With seven different use modes, Toshiba’s Kirabook is a Lenovo Yoga on steroids


Lately, Toshiba’s all about multitasking laptops — at CES the company showed off a “5-in-1” laptop concept with a detachable keyboard, and here at Computex we’re getting a look at the “7-in-1” Kirabook L93. Like Toshiba’s Satellite Click , the L93 includes a detachable keyboard base, so it works in standard laptop and tablet modes. The L93’s flexible hinge also lets you use the device in display mode, with the base either attached or separated. While it’s arguably another iteration of Toshiba’s Lenovo Yoga-style devices, you do have more modes than ever to flip through. Even with a perfectly made laptop, the ability to fold it in so many ways is part-gimmick, part-useful (how important is it to use the display propped up without the keyboard attached, really?), and the Kirabook L93’s design is a tad too complicated to be convenient. Re-attaching the keyboard base required the help of two Intel spokespeople in the booth, and in the process one rep’s shirt got caught in the latch mechanism. It’s definitely the sort of thing that would get easier the more you use the device, though, so that design quirk isn’t reason enough to write the product off. There are a few other strange features, though: there’s a somewhat sticky pointing stick in place of a trackpad, so you’ll definitely want to take advantage of the 13-inch touchscreen. Below the keyboard, there are small right- and left-click buttons, which felt a little stiff when clicking around Windows 8.1. Hey, at least it has a full chiclet-style layout instead of shallow keys with no travel. The L93 is very thin, and the 2, 560 x 1, 440, 13.3-inch display looks crisp, though even the maximum brightness seemed a bit dark on the bright showroom floor. Specs aren’t particularly high-end, but they’re enough to get some work done: there’s a 128GB SSD, 8 gigs of RAM and a Core i5 Haswell processor. Overall, the L93 is an interesting take on the convertible laptop, and those looking for a versatile machine might want to give it a once-over. That said, it’s priced at €1, 900 (about $2, 600), and so far availability has only been announced for Japan. For now, take a look at our hands-on gallery to get a closer look at the laptop’s many modes. Filed under: Laptops Comments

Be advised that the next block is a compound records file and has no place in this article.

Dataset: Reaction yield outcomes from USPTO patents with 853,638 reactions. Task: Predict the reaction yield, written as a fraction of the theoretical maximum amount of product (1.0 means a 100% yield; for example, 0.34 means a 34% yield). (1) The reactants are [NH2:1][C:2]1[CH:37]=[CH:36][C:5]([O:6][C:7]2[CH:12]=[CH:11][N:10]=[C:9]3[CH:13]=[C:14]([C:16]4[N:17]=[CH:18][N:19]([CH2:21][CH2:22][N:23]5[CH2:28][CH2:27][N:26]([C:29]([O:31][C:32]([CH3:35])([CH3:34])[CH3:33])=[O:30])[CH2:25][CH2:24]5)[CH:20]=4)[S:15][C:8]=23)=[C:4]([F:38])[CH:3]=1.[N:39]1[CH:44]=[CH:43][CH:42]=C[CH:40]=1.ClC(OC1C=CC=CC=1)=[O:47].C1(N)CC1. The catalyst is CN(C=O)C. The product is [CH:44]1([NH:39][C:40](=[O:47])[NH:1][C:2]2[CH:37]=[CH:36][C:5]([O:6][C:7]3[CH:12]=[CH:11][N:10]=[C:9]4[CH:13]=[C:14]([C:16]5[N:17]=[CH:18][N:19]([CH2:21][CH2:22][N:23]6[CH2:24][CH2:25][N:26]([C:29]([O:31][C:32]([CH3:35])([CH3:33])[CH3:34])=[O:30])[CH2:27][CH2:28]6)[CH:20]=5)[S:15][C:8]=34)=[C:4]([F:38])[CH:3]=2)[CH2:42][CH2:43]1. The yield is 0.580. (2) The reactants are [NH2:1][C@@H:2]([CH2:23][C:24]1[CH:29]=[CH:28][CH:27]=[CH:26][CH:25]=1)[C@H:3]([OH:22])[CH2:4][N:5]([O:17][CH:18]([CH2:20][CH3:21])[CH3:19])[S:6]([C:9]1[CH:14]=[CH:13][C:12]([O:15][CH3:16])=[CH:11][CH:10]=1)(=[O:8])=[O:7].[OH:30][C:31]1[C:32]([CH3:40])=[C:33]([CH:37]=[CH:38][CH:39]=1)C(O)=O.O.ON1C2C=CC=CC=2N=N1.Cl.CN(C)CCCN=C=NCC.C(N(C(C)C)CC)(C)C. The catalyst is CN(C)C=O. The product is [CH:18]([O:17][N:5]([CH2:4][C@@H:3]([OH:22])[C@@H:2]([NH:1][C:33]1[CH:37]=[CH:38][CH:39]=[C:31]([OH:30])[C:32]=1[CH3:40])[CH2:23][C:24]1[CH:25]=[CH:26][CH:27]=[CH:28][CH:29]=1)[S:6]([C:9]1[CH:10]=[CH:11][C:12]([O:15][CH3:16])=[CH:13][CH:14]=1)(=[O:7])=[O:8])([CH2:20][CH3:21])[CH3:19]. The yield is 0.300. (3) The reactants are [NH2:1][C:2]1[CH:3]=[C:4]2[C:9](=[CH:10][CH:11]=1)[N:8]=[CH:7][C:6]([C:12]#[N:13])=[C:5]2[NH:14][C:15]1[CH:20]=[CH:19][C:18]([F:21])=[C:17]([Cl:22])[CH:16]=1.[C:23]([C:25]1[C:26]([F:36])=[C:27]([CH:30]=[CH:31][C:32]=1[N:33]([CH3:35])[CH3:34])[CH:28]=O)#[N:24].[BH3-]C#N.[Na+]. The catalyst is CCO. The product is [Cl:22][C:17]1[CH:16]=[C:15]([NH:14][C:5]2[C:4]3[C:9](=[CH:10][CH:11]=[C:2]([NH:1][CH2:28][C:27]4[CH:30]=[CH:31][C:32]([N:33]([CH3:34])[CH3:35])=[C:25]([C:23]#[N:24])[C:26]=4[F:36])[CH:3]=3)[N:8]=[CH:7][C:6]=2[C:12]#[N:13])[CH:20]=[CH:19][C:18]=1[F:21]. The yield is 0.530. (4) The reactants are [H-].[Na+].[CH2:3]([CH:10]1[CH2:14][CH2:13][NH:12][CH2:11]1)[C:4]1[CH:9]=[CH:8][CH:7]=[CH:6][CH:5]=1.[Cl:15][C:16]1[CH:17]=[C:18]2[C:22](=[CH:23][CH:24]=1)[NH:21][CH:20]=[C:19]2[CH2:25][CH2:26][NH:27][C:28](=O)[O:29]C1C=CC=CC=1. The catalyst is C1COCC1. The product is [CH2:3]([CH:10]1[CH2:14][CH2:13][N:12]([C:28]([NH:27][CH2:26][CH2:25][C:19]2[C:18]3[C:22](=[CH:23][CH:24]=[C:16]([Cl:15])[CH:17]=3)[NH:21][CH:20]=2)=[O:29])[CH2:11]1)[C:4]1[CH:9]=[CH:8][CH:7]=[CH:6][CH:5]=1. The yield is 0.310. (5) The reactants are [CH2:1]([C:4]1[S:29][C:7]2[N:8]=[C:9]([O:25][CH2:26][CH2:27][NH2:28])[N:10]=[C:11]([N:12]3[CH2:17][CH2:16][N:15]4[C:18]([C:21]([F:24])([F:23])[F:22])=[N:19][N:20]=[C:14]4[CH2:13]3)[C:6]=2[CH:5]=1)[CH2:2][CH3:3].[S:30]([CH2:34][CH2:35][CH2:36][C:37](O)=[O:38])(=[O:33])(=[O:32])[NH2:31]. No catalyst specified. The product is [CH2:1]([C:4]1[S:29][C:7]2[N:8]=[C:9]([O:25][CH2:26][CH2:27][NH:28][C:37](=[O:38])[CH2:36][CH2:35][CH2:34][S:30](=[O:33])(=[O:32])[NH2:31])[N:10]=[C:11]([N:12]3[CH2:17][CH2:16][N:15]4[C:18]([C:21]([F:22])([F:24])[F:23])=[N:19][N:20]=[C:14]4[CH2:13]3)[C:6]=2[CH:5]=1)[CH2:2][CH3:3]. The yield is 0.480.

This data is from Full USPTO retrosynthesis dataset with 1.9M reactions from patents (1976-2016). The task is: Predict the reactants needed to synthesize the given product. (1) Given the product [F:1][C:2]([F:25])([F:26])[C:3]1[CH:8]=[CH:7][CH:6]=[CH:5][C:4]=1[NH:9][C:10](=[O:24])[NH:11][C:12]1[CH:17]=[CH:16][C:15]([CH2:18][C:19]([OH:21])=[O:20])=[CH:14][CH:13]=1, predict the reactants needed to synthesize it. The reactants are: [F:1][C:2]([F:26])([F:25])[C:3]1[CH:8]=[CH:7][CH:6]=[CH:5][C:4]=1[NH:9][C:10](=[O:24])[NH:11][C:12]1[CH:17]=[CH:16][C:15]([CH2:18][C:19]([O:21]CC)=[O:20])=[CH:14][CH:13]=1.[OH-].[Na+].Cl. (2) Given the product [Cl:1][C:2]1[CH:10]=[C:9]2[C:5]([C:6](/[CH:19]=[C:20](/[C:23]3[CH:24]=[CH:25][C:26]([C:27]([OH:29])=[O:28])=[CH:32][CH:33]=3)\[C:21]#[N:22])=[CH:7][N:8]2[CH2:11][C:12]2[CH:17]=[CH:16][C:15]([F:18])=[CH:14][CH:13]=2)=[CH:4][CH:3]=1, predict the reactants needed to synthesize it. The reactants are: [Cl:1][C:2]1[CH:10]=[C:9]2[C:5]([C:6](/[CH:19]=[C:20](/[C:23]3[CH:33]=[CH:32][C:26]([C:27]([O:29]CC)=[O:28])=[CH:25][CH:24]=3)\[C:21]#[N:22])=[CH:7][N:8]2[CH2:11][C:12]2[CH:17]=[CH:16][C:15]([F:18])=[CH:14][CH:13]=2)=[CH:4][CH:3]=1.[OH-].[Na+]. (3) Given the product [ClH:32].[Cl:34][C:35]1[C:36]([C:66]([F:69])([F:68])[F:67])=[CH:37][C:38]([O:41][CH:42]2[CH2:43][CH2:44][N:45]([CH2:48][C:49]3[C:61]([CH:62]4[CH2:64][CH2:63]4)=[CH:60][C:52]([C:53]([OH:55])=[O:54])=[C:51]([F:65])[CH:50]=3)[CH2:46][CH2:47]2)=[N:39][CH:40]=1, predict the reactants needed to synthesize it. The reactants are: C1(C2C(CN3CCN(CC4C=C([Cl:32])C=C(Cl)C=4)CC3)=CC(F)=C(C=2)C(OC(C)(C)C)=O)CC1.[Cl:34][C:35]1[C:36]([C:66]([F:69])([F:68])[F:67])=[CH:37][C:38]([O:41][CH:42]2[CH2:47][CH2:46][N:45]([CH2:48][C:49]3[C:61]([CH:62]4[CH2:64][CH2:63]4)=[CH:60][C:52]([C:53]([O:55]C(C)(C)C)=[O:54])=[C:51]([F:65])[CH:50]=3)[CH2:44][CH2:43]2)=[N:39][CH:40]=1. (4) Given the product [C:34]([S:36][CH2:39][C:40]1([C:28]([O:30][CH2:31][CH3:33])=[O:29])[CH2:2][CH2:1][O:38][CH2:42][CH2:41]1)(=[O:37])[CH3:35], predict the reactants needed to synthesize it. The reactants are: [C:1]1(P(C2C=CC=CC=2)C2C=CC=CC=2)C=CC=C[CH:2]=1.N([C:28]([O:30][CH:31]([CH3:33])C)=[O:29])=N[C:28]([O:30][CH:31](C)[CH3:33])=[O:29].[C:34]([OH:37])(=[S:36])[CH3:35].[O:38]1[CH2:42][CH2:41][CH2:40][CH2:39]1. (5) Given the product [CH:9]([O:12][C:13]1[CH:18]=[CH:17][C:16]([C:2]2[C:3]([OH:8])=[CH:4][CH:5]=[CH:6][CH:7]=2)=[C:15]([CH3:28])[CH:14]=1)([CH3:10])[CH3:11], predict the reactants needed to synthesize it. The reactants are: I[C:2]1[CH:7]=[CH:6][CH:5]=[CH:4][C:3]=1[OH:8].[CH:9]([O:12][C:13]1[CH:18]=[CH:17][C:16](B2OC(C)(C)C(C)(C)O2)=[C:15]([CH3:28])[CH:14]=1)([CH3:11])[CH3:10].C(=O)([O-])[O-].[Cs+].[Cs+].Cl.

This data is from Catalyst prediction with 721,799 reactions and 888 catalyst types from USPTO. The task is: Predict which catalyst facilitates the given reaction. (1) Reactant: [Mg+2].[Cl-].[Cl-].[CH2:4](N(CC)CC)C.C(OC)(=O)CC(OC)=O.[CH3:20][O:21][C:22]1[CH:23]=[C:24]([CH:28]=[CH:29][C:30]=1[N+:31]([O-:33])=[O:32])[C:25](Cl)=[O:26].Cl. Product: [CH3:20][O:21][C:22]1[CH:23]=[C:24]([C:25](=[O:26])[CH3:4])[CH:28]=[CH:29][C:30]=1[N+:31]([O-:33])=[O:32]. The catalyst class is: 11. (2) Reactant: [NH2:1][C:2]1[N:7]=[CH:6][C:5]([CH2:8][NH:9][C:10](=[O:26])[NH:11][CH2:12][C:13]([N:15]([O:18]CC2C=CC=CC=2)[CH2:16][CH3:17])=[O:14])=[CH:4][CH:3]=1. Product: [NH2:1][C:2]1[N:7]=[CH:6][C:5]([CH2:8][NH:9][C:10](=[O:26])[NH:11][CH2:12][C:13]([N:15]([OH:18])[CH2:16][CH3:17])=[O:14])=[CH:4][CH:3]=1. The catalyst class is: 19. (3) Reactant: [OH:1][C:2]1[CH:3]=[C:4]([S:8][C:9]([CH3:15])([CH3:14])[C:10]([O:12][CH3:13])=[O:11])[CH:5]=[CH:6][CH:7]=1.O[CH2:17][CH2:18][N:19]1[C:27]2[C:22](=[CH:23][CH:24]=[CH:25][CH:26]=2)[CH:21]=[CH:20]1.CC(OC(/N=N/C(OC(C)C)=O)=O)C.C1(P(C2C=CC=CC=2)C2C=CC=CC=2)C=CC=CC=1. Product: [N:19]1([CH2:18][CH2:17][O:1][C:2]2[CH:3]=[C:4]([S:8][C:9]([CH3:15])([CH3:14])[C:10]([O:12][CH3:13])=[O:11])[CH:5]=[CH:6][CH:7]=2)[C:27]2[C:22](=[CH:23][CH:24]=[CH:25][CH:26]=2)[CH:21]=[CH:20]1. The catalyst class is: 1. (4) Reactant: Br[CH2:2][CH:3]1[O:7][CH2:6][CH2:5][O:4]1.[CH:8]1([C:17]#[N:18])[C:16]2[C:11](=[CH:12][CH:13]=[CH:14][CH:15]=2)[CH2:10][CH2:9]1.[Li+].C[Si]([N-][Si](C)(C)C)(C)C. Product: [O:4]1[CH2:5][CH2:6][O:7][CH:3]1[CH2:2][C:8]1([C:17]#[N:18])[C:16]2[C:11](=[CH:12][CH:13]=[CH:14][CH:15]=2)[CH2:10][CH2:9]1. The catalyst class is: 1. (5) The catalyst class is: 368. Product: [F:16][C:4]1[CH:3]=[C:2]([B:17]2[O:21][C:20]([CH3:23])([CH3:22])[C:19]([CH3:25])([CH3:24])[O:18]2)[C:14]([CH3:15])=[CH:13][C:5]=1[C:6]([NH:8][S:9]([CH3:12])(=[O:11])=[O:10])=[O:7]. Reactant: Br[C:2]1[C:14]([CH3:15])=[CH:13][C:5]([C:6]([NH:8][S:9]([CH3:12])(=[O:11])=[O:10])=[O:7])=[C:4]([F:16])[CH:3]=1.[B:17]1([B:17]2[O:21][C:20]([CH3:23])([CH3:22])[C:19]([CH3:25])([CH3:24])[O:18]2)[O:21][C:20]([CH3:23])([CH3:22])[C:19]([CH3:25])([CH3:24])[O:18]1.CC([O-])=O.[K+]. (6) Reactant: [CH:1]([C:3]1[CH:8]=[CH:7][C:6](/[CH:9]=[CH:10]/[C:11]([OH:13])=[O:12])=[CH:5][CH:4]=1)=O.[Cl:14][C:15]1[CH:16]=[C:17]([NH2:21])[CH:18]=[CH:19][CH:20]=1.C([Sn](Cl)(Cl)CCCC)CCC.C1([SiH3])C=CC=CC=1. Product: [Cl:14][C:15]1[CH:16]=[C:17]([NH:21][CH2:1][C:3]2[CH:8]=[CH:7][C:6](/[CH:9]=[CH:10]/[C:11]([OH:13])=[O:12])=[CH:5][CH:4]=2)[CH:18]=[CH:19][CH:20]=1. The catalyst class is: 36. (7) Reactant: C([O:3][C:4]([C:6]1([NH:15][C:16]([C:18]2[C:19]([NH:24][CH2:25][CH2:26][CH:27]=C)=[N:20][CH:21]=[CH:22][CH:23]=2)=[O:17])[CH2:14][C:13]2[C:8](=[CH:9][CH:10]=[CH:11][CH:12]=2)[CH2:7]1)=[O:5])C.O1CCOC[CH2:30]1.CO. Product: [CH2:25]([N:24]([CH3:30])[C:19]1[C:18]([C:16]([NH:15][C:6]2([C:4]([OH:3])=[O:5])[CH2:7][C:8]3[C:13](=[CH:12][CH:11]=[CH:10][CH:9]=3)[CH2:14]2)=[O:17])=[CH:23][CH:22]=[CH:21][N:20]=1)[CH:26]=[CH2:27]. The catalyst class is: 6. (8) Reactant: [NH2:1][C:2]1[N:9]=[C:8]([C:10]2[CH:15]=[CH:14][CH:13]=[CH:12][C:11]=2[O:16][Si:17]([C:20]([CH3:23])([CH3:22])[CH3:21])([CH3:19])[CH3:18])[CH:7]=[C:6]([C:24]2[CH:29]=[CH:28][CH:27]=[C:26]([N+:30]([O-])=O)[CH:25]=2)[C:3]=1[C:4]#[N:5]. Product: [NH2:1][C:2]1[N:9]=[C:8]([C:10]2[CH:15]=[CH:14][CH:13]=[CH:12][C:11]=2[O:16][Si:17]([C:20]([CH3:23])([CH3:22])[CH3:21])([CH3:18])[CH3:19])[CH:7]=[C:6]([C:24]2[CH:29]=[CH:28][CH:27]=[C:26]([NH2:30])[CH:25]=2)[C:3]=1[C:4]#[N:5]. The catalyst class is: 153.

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With seven different use modes, Toshiba’s Kirabook is a Lenovo Yoga on steroids


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